If Whitley isn’t healthy, however, then we start seeing some problems. Arrington is a very talented young player, seeing action on special teams as a true freshman last year, but he has very little real, in-game experience. Paired with an able veteran like Whitley, he can carry his own weight. However, if Whitley can’t go and sophomore Jay Hughes is the starter at free safety, then Arrington makes a quick transition from understudy to leader. Hughes, like Arrington, is talented and plenty capable. But how comfortable do you feel about a pair of sophomores with no starting experience holding up the back end of the secondary against the likes of Tyler Wilson or Tyler Bray? The answer: nervous.

Cornerback

Starters on the depth chart: Johnthan Banks and Corey Broomfield

Bob’s take: I said yesterday that running back was one of the two most hotly-contested positions on the team. This is the other one. Banks and Broomfield have been stalwarts in the secondary since both were name freshman All-American back in 2009, but the wealth of talent scratching to get on the field behind them has reached an all-time high.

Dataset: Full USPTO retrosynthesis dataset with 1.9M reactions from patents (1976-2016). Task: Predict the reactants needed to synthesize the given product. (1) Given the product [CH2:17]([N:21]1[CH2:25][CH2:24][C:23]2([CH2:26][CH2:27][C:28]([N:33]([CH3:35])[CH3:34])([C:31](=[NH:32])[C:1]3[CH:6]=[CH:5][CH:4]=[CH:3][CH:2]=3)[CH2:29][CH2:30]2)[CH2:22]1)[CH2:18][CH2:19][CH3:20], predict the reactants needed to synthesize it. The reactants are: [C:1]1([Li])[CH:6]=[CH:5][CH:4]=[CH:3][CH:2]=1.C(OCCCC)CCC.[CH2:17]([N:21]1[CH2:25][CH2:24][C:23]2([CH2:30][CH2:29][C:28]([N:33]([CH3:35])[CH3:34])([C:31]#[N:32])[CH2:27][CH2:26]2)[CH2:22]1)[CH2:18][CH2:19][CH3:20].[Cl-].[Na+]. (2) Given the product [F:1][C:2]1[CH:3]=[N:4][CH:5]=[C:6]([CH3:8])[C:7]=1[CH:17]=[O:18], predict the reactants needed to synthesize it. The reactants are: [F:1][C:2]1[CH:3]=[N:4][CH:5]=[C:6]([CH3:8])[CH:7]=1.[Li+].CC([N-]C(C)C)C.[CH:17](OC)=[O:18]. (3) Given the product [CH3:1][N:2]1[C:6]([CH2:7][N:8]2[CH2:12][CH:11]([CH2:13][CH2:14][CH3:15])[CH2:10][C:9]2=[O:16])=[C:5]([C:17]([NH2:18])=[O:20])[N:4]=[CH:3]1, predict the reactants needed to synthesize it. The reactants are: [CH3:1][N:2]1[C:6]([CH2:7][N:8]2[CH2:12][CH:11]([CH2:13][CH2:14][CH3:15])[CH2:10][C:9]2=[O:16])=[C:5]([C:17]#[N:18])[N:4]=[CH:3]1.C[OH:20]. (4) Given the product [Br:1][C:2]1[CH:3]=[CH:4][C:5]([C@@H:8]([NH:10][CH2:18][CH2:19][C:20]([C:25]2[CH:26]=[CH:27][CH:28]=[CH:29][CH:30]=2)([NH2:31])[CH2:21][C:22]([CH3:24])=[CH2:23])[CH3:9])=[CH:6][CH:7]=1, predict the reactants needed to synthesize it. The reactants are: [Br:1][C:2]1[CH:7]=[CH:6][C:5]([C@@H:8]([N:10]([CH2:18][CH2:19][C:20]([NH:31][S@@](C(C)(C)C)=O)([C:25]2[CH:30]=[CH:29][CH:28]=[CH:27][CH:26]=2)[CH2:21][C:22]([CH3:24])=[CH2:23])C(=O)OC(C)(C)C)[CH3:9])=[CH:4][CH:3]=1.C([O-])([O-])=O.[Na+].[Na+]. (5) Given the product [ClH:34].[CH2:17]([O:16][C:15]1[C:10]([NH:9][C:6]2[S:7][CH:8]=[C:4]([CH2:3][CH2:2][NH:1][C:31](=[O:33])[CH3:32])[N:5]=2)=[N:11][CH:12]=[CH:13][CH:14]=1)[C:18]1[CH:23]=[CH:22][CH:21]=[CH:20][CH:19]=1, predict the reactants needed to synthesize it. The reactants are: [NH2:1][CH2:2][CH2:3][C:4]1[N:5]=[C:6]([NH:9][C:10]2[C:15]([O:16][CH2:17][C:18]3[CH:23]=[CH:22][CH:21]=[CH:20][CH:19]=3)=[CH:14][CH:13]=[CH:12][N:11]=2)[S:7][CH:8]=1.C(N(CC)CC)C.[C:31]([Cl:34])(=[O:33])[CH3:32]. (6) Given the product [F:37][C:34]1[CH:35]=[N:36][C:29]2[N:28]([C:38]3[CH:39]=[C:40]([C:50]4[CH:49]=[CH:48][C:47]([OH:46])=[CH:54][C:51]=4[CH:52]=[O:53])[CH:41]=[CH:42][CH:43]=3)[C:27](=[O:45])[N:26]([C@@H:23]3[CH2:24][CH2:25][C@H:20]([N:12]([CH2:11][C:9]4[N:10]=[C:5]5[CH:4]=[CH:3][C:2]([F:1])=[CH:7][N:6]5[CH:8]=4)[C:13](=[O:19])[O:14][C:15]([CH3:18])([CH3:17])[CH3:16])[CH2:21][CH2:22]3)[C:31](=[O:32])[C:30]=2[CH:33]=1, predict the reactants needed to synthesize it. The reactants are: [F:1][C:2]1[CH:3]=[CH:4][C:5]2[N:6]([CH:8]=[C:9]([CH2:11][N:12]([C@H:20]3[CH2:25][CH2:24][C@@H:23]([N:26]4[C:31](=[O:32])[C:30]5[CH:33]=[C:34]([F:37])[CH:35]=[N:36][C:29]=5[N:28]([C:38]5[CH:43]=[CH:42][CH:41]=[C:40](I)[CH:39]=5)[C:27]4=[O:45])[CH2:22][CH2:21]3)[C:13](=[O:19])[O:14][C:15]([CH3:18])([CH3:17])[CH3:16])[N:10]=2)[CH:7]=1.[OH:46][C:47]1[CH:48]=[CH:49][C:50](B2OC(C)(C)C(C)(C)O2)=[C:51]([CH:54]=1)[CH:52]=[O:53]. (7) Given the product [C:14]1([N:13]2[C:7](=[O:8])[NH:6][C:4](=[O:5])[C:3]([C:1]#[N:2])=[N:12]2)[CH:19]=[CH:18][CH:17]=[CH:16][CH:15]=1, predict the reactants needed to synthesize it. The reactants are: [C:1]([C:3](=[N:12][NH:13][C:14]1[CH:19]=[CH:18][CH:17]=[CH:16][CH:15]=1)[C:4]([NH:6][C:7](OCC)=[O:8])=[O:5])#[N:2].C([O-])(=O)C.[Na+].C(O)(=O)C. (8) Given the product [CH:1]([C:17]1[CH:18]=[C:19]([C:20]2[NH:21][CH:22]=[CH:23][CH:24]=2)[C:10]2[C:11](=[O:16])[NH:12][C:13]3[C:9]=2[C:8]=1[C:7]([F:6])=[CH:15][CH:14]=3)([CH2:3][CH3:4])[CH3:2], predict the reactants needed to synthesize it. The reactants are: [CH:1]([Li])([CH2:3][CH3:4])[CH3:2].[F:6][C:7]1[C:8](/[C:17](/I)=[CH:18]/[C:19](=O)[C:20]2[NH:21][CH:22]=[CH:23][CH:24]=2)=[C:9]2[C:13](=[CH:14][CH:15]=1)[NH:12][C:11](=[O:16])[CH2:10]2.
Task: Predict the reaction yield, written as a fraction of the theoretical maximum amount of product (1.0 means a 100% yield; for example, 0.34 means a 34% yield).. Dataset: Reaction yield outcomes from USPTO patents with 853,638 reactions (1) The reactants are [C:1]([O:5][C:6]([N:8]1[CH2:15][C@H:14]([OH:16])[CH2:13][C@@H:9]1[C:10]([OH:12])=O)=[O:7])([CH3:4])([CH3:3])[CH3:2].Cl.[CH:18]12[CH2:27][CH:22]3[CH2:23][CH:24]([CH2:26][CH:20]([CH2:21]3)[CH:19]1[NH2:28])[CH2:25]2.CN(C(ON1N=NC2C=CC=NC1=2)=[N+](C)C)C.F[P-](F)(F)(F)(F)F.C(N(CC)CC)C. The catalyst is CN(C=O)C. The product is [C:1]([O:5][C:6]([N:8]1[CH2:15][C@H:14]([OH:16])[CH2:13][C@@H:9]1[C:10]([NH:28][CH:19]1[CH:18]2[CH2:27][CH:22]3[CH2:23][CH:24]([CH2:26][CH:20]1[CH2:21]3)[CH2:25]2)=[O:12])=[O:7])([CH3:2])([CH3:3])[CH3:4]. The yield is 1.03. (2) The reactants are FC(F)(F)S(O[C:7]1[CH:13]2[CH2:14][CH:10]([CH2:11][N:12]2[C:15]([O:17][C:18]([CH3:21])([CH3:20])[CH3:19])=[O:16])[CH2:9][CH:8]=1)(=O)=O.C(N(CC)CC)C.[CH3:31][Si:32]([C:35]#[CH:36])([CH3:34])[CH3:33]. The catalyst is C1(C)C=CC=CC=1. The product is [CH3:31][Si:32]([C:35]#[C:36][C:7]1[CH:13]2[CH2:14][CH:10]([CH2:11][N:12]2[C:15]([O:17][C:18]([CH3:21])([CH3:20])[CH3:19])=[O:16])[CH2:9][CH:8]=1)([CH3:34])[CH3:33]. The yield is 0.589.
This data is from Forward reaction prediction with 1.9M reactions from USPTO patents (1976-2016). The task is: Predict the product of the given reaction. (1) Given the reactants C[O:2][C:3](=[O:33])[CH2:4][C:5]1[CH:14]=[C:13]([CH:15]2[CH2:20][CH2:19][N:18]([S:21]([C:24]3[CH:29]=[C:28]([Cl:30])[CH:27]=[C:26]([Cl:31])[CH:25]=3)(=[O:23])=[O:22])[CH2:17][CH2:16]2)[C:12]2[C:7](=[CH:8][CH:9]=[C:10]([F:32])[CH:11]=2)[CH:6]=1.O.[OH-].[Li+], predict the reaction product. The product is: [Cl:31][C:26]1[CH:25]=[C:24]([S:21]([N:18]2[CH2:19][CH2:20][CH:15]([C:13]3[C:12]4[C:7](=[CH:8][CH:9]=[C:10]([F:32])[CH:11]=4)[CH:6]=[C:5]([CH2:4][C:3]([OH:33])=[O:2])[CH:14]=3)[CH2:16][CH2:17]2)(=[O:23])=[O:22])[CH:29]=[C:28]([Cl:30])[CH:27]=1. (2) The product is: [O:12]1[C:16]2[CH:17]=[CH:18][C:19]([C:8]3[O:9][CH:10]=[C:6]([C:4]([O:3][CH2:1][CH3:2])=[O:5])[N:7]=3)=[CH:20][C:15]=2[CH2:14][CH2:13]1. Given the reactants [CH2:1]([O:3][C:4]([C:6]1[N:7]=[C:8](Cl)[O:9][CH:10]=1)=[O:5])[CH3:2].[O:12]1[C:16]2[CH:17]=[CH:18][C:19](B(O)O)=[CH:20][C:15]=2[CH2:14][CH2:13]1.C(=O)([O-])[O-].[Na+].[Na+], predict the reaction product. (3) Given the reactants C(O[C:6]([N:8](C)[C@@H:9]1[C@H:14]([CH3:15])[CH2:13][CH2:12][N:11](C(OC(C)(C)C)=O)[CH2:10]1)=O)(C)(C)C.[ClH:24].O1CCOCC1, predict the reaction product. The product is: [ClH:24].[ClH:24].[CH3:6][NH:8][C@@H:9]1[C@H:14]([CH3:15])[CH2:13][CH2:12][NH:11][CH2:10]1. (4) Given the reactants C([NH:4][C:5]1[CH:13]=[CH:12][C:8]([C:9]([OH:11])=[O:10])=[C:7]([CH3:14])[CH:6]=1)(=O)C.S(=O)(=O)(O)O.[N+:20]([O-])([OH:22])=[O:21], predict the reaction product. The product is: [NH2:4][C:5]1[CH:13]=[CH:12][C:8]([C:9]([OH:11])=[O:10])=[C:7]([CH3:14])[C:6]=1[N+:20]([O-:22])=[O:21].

Darius Slay

The biggest competitor for a starting spot is senior Darius Slay. He saw limited reps last year in his first season on campus, but the 6’1” corner may be the fastest defensive player on the team and he showed in the spring that he has an eye for the ball when he picked off Tyler Russell three times in one scrimmage. Broomfield might be the starter on day one, but my gut tells me that sooner or later Slay will be the one with his face on the jumbotron when the starting cornerbacks are announced. Of course, one of those three could end up spending significant time at safety, given MSU’s general lack of experience at the position, and the defense spent plenty of time in the spring running formations with three cornerbacks.

Behind those three are a talented group of youngsters, including super-speedy Jamerson Love, long-armed Taveze Calhoun and highly-recruited freshmen Will Redmond and Cedric Jiles. As Banks told me a couple weeks ago, the Bulldogs will be fine at corner once he and his fellow seniors graduate.